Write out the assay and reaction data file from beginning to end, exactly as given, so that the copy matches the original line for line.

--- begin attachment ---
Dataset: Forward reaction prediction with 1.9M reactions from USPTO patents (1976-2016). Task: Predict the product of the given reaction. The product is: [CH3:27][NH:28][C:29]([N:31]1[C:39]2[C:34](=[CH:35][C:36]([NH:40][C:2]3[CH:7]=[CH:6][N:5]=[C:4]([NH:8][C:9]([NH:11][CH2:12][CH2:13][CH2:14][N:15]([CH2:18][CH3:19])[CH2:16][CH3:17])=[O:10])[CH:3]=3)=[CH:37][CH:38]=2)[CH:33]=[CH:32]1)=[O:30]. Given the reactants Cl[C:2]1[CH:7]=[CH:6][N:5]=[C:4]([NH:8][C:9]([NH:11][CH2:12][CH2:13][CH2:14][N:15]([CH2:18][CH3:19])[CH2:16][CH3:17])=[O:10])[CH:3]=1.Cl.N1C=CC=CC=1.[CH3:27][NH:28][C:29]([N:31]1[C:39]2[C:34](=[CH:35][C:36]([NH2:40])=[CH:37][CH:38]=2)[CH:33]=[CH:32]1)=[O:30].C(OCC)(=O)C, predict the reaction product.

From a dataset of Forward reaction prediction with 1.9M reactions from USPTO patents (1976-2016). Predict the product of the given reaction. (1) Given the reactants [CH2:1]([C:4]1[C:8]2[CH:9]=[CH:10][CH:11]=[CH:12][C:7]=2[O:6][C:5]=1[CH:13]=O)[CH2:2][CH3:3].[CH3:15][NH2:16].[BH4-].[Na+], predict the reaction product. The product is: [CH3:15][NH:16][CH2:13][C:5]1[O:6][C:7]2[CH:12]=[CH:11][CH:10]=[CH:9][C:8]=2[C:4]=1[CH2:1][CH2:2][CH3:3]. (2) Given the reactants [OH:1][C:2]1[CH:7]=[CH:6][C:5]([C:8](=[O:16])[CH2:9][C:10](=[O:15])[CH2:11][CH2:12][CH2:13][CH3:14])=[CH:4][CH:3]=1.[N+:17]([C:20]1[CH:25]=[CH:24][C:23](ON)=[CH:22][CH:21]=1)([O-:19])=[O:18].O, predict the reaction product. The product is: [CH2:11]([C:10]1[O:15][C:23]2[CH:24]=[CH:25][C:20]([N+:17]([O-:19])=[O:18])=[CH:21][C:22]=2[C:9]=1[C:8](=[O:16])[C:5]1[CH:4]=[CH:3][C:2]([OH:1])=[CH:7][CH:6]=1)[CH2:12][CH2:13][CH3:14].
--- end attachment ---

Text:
Dataset: Forward reaction prediction with 1.9M reactions from USPTO patents (1976-2016). Task: Predict the product of the given reaction. The product is: [CH3:27][NH:28][C:29]([N:31]1[C:39]2[C:34](=[CH:35][C:36]([NH:40][C:2]3[CH:7]=[CH:6][N:5]=[C:4]([NH:8][C:9]([NH:11][CH2:12][CH2:13][CH2:14][N:15]([CH2:18][CH3:19])[CH2:16][CH3:17])=[O:10])[CH:3]=3)=[CH:37][CH:38]=2)[CH:33]=[CH:32]1)=[O:30]. Given the reactants Cl[C:2]1[CH:7]=[CH:6][N:5]=[C:4]([NH:8][C:9]([NH:11][CH2:12][CH2:13][CH2:14][N:15]([CH2:18][CH3:19])[CH2:16][CH3:17])=[O:10])[CH:3]=1.Cl.N1C=CC=CC=1.[CH3:27][NH:28][C:29]([N:31]1[C:39]2[C:34](=[CH:35][C:36]([NH2:40])=[CH:37][CH:38]=2)[CH:33]=[CH:32]1)=[O:30].C(OCC)(=O)C, predict the reaction product.

From a dataset of Forward reaction prediction with 1.9M reactions from USPTO patents (1976-2016). Predict the product of the given reaction. (1) Given the reactants [CH2:1]([C:4]1[C:8]2[CH:9]=[CH:10][CH:11]=[CH:12][C:7]=2[O:6][C:5]=1[CH:13]=O)[CH2:2][CH3:3].[CH3:15][NH2:16].[BH4-].[Na+], predict the reaction product. The product is: [CH3:15][NH:16][CH2:13][C:5]1[O:6][C:7]2[CH:12]=[CH:11][CH:10]=[CH:9][C:8]=2[C:4]=1[CH2:1][CH2:2][CH3:3]. (2) Given the reactants [OH:1][C:2]1[CH:7]=[CH:6][C:5]([C:8](=[O:16])[CH2:9][C:10](=[O:15])[CH2:11][CH2:12][CH2:13][CH3:14])=[CH:4][CH:3]=1.[N+:17]([C:20]1[CH:25]=[CH:24][C:23](ON)=[CH:22][CH:21]=1)([O-:19])=[O:18].O, predict the reaction product. The product is: [CH2:11]([C:10]1[O:15][C:23]2[CH:24]=[CH:25][C:20]([N+:17]([O-:19])=[O:18])=[CH:21][C:22]=2[C:9]=1[C:8](=[O:16])[C:5]1[CH:4]=[CH:3][C:2]([OH:1])=[CH:7][CH:6]=1)[CH2:12][CH2:13][CH3:14].